“Perhaps they are not stars but rather openings in heaven where our loved ones shine down and let us know they are happy.”
Yoko had cirrhosis of the liver. He was strong and he fought his disease a very long time, rarely letting on he was so ill. Yoko wasn’t ready to give up. He loved his family and his sanctuary life but the disease was draining him of all his strength. Yoko had been ill for many years, but his last year suffering from liver disease was a long and painful process. Seeing Yoko like that was very difficult for all of us, but it was toughest for his chimpanzee family.
In his last months we offered Yoko a chance to move from his family in the large space to a small, quiet room where we could care for him and visit more easily. He looked at what we had to offer and declined. Yoko did not want to be alone in a room away from his family and friends. I respect him for making that decision.
Those last months were bitter sweet, watching Yoko try to follow his group: Jethro, Regis and his dear friend Petra, as they would head to the window resting areas. Once together they would sit in the sunlight grooming one another, Yoko in the middle, so small and frail, surrounded by his loved ones, their love and their bonds so strong.
The most difficult for us was watching as he grew weak, trying to move to the different locations in the chimphouse where meals and special treats were served—his favorite time of the day. His feet were so swollen from the disease and his body grew weaker by the day, but his spirit stayed strong. It made him happy to come and see what we had to offer. He was usually the first to arrive for meals, when suddenly he was the last, and then he could not get there at all. Once he was in palliative care, our loving staff would serve him in his bed. Those months were tender and sweet, but so hard on everyone.
While witnessing these moments so many things came to my mind: the love the chimps have for one another is undeniable, their compassion and understanding of pain, illness and even death is far beyond what we could ever have imagined possible. Tatu would point at Yoko and sign “hurt” and “there”…knowing he had something wrong with him. We know they know and we see their grief in their body language and witness their protective instincts coming out while hurrying over to spit at us, or when they faithfully guard their loved ones anyway possible. Hearing their calls after realizing their friends are really gone—it’s not possible for these moments not to touch us profoundly.
Those days when the end was near and Yoko’s family had to leave his area so his human family could go in and care for him were so telling, their understanding of our intentions and our purpose so clear and deeply touching. How they seemed to understand when asked to go, leaving Yoko behind. They sat close to the place where he and I were separated by the bars, watching and listening for any sign of distress. They understood why I was in there and they were strangely calm and patient, perhaps hoping we could do something for their friend. Not this time.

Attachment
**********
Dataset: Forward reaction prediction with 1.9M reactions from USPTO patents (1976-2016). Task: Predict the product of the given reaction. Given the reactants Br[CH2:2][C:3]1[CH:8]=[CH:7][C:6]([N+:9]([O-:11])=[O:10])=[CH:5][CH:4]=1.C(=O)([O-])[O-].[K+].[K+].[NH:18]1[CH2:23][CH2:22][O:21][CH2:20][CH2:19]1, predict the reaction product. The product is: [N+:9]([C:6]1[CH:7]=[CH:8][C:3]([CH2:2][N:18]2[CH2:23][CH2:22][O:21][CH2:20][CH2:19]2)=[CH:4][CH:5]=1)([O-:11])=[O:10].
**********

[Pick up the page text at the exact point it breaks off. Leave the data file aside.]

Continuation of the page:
For me these are moments of truth. Although Yoko was very frail and weak, his temper was still the same. He was scared and he must have felt terribly vulnerable. Yoko never really trusted humans and rightfully so. He only “gave us the time of day” because he needed us to survive. He was smart and he had such a strong character and will to survive, he never gave in. Even in the last days he was flapping his arms at me to get away from him while barking at me with what was left of his voice. My dear Little Man, always the warrior, always the brave and fearless one…even in his final days.
It was a painfully difficult time, knowing he needed attention and help, but unable to allow himself to accept it. This, I feel, was the hardest of all, but of course I have the greatest respect and regard for our “Little Man” and his commitment to never trusting humans. How could I not understand?
As the end was near and his quality of life greatly diminished, a difficult decision had to be made. It did not come easily. I could see Yoko’s family slowly moving away, sitting further away and becoming depressed and withdrawn. It seemed they had realized before I had that their friend was already gone. Although his body was still there, he was rarely awake and could no longer do anything.
The disease had won, fogging his mind, swelling his body, sending him in and out of consciousness. I could see it in Regis as he sat close by, legs crossed over, head slumped down towards his chest, hands placed across his lap, each day further and further away. I could see he had moved on, as though he had accepted what we had not yet been able to. He had lived with his friend day in day out for the past 16 years, of course he knew his friend was gone…
It was in that moment I knew what I had to do—Regis let me know it was time. Our dear sensitive, fiercely protective young Regis revealed the truth in that moment; Yoko had no quality of life anymore, it was time.
“To live in the hearts of those we love is never to die.” —Thomas Campbell